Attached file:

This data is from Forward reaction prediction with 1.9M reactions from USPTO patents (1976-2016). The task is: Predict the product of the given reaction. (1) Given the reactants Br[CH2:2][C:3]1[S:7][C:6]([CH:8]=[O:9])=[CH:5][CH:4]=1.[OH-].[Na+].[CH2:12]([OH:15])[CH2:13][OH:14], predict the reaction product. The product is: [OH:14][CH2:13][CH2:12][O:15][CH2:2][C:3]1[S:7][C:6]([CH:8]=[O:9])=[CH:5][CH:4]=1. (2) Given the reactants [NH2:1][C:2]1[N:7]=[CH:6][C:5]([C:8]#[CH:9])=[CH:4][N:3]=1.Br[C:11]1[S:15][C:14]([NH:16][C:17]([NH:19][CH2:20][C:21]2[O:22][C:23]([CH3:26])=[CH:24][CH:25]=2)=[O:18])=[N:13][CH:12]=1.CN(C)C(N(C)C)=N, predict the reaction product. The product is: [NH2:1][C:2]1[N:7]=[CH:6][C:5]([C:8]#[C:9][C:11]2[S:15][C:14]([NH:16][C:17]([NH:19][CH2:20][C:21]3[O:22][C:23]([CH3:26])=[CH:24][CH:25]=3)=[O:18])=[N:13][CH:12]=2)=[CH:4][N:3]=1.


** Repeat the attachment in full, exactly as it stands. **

This data is from Forward reaction prediction with 1.9M reactions from USPTO patents (1976-2016). The task is: Predict the product of the given reaction. (1) Given the reactants Br[CH2:2][C:3]1[S:7][C:6]([CH:8]=[O:9])=[CH:5][CH:4]=1.[OH-].[Na+].[CH2:12]([OH:15])[CH2:13][OH:14], predict the reaction product. The product is: [OH:14][CH2:13][CH2:12][O:15][CH2:2][C:3]1[S:7][C:6]([CH:8]=[O:9])=[CH:5][CH:4]=1. (2) Given the reactants [NH2:1][C:2]1[N:7]=[CH:6][C:5]([C:8]#[CH:9])=[CH:4][N:3]=1.Br[C:11]1[S:15][C:14]([NH:16][C:17]([NH:19][CH2:20][C:21]2[O:22][C:23]([CH3:26])=[CH:24][CH:25]=2)=[O:18])=[N:13][CH:12]=1.CN(C)C(N(C)C)=N, predict the reaction product. The product is: [NH2:1][C:2]1[N:7]=[CH:6][C:5]([C:8]#[C:9][C:11]2[S:15][C:14]([NH:16][C:17]([NH:19][CH2:20][C:21]3[O:22][C:23]([CH3:26])=[CH:24][CH:25]=3)=[O:18])=[N:13][CH:12]=2)=[CH:4][N:3]=1.